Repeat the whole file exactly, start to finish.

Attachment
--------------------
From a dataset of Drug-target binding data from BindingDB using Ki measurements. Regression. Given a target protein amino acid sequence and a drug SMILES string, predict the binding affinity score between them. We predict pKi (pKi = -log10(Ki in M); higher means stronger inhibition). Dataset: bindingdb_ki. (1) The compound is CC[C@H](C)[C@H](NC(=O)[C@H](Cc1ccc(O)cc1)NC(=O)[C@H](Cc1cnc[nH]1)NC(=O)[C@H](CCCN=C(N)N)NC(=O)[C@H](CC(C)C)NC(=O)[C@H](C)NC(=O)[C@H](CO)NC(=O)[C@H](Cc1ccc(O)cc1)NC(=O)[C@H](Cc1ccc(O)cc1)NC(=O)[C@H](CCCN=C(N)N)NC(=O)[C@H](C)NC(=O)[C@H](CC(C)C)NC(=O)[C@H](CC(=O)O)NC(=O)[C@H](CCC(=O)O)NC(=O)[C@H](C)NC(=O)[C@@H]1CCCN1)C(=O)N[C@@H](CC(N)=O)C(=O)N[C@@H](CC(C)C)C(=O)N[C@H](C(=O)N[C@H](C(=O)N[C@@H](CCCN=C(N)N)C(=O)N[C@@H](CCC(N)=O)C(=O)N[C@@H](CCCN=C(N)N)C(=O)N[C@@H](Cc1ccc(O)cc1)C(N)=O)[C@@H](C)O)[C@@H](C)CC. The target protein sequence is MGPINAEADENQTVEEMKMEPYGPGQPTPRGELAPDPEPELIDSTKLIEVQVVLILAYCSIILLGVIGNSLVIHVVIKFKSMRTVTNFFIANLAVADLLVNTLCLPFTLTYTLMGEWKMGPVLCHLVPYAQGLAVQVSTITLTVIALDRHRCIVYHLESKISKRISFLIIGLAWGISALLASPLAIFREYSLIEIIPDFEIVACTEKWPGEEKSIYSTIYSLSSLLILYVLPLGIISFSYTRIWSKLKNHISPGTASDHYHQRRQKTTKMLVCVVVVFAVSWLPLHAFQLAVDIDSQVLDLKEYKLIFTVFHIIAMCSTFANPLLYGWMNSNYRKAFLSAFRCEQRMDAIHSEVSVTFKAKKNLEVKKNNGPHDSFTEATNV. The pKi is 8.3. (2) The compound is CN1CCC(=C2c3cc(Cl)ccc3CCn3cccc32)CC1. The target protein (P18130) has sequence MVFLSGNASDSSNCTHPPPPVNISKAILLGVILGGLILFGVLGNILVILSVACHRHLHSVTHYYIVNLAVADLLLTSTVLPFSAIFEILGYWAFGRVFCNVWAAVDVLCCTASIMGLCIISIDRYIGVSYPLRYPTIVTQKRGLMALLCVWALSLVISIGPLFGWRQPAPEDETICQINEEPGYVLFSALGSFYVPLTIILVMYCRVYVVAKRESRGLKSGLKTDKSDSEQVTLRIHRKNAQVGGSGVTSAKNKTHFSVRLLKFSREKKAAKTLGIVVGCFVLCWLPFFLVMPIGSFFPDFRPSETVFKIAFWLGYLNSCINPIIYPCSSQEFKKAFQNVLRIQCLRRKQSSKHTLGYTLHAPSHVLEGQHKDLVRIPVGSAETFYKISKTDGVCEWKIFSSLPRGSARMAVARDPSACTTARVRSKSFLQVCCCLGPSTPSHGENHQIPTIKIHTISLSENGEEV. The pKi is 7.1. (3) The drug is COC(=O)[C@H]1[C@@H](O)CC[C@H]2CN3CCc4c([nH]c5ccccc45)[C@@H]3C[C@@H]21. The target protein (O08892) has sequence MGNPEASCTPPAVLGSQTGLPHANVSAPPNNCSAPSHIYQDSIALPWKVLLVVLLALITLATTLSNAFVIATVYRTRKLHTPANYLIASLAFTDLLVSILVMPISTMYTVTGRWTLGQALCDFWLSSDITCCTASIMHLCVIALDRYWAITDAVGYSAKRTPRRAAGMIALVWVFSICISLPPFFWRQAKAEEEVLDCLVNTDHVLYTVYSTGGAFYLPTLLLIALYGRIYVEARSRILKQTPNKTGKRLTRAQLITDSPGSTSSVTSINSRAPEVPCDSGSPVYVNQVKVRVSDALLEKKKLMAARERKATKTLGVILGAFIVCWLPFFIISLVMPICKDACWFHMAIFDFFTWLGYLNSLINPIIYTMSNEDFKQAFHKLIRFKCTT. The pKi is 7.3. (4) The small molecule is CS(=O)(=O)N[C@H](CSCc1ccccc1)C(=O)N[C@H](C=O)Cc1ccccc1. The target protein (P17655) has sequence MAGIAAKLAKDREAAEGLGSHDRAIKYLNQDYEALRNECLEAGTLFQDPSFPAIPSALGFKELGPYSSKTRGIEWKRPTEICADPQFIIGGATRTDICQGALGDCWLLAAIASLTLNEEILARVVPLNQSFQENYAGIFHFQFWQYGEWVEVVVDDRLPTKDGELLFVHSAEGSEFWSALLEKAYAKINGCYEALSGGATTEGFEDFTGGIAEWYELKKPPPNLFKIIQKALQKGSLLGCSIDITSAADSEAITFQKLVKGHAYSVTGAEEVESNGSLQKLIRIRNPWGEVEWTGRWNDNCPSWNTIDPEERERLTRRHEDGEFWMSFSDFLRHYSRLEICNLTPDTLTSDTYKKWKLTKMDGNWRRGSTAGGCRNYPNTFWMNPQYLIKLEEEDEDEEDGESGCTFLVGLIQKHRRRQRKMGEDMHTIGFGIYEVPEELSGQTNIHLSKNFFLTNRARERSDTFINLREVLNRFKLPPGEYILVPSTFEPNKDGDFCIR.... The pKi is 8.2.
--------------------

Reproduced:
From a dataset of Drug-target binding data from BindingDB using Ki measurements. Regression. Given a target protein amino acid sequence and a drug SMILES string, predict the binding affinity score between them. We predict pKi (pKi = -log10(Ki in M); higher means stronger inhibition). Dataset: bindingdb_ki. (1) The compound is CC[C@H](C)[C@H](NC(=O)[C@H](Cc1ccc(O)cc1)NC(=O)[C@H](Cc1cnc[nH]1)NC(=O)[C@H](CCCN=C(N)N)NC(=O)[C@H](CC(C)C)NC(=O)[C@H](C)NC(=O)[C@H](CO)NC(=O)[C@H](Cc1ccc(O)cc1)NC(=O)[C@H](Cc1ccc(O)cc1)NC(=O)[C@H](CCCN=C(N)N)NC(=O)[C@H](C)NC(=O)[C@H](CC(C)C)NC(=O)[C@H](CC(=O)O)NC(=O)[C@H](CCC(=O)O)NC(=O)[C@H](C)NC(=O)[C@@H]1CCCN1)C(=O)N[C@@H](CC(N)=O)C(=O)N[C@@H](CC(C)C)C(=O)N[C@H](C(=O)N[C@H](C(=O)N[C@@H](CCCN=C(N)N)C(=O)N[C@@H](CCC(N)=O)C(=O)N[C@@H](CCCN=C(N)N)C(=O)N[C@@H](Cc1ccc(O)cc1)C(N)=O)[C@@H](C)O)[C@@H](C)CC. The target protein sequence is MGPINAEADENQTVEEMKMEPYGPGQPTPRGELAPDPEPELIDSTKLIEVQVVLILAYCSIILLGVIGNSLVIHVVIKFKSMRTVTNFFIANLAVADLLVNTLCLPFTLTYTLMGEWKMGPVLCHLVPYAQGLAVQVSTITLTVIALDRHRCIVYHLESKISKRISFLIIGLAWGISALLASPLAIFREYSLIEIIPDFEIVACTEKWPGEEKSIYSTIYSLSSLLILYVLPLGIISFSYTRIWSKLKNHISPGTASDHYHQRRQKTTKMLVCVVVVFAVSWLPLHAFQLAVDIDSQVLDLKEYKLIFTVFHIIAMCSTFANPLLYGWMNSNYRKAFLSAFRCEQRMDAIHSEVSVTFKAKKNLEVKKNNGPHDSFTEATNV. The pKi is 8.3. (2) The compound is CN1CCC(=C2c3cc(Cl)ccc3CCn3cccc32)CC1. The target protein (P18130) has sequence MVFLSGNASDSSNCTHPPPPVNISKAILLGVILGGLILFGVLGNILVILSVACHRHLHSVTHYYIVNLAVADLLLTSTVLPFSAIFEILGYWAFGRVFCNVWAAVDVLCCTASIMGLCIISIDRYIGVSYPLRYPTIVTQKRGLMALLCVWALSLVISIGPLFGWRQPAPEDETICQINEEPGYVLFSALGSFYVPLTIILVMYCRVYVVAKRESRGLKSGLKTDKSDSEQVTLRIHRKNAQVGGSGVTSAKNKTHFSVRLLKFSREKKAAKTLGIVVGCFVLCWLPFFLVMPIGSFFPDFRPSETVFKIAFWLGYLNSCINPIIYPCSSQEFKKAFQNVLRIQCLRRKQSSKHTLGYTLHAPSHVLEGQHKDLVRIPVGSAETFYKISKTDGVCEWKIFSSLPRGSARMAVARDPSACTTARVRSKSFLQVCCCLGPSTPSHGENHQIPTIKIHTISLSENGEEV. The pKi is 7.1. (3) The drug is COC(=O)[C@H]1[C@@H](O)CC[C@H]2CN3CCc4c([nH]c5ccccc45)[C@@H]3C[C@@H]21. The target protein (O08892) has sequence MGNPEASCTPPAVLGSQTGLPHANVSAPPNNCSAPSHIYQDSIALPWKVLLVVLLALITLATTLSNAFVIATVYRTRKLHTPANYLIASLAFTDLLVSILVMPISTMYTVTGRWTLGQALCDFWLSSDITCCTASIMHLCVIALDRYWAITDAVGYSAKRTPRRAAGMIALVWVFSICISLPPFFWRQAKAEEEVLDCLVNTDHVLYTVYSTGGAFYLPTLLLIALYGRIYVEARSRILKQTPNKTGKRLTRAQLITDSPGSTSSVTSINSRAPEVPCDSGSPVYVNQVKVRVSDALLEKKKLMAARERKATKTLGVILGAFIVCWLPFFIISLVMPICKDACWFHMAIFDFFTWLGYLNSLINPIIYTMSNEDFKQAFHKLIRFKCTT. The pKi is 7.3. (4) The small molecule is CS(=O)(=O)N[C@H](CSCc1ccccc1)C(=O)N[C@H](C=O)Cc1ccccc1. The target protein (P17655) has sequence MAGIAAKLAKDREAAEGLGSHDRAIKYLNQDYEALRNECLEAGTLFQDPSFPAIPSALGFKELGPYSSKTRGIEWKRPTEICADPQFIIGGATRTDICQGALGDCWLLAAIASLTLNEEILARVVPLNQSFQENYAGIFHFQFWQYGEWVEVVVDDRLPTKDGELLFVHSAEGSEFWSALLEKAYAKINGCYEALSGGATTEGFEDFTGGIAEWYELKKPPPNLFKIIQKALQKGSLLGCSIDITSAADSEAITFQKLVKGHAYSVTGAEEVESNGSLQKLIRIRNPWGEVEWTGRWNDNCPSWNTIDPEERERLTRRHEDGEFWMSFSDFLRHYSRLEICNLTPDTLTSDTYKKWKLTKMDGNWRRGSTAGGCRNYPNTFWMNPQYLIKLEEEDEDEEDGESGCTFLVGLIQKHRRRQRKMGEDMHTIGFGIYEVPEELSGQTNIHLSKNFFLTNRARERSDTFINLREVLNRFKLPPGEYILVPSTFEPNKDGDFCIR.... The pKi is 8.2.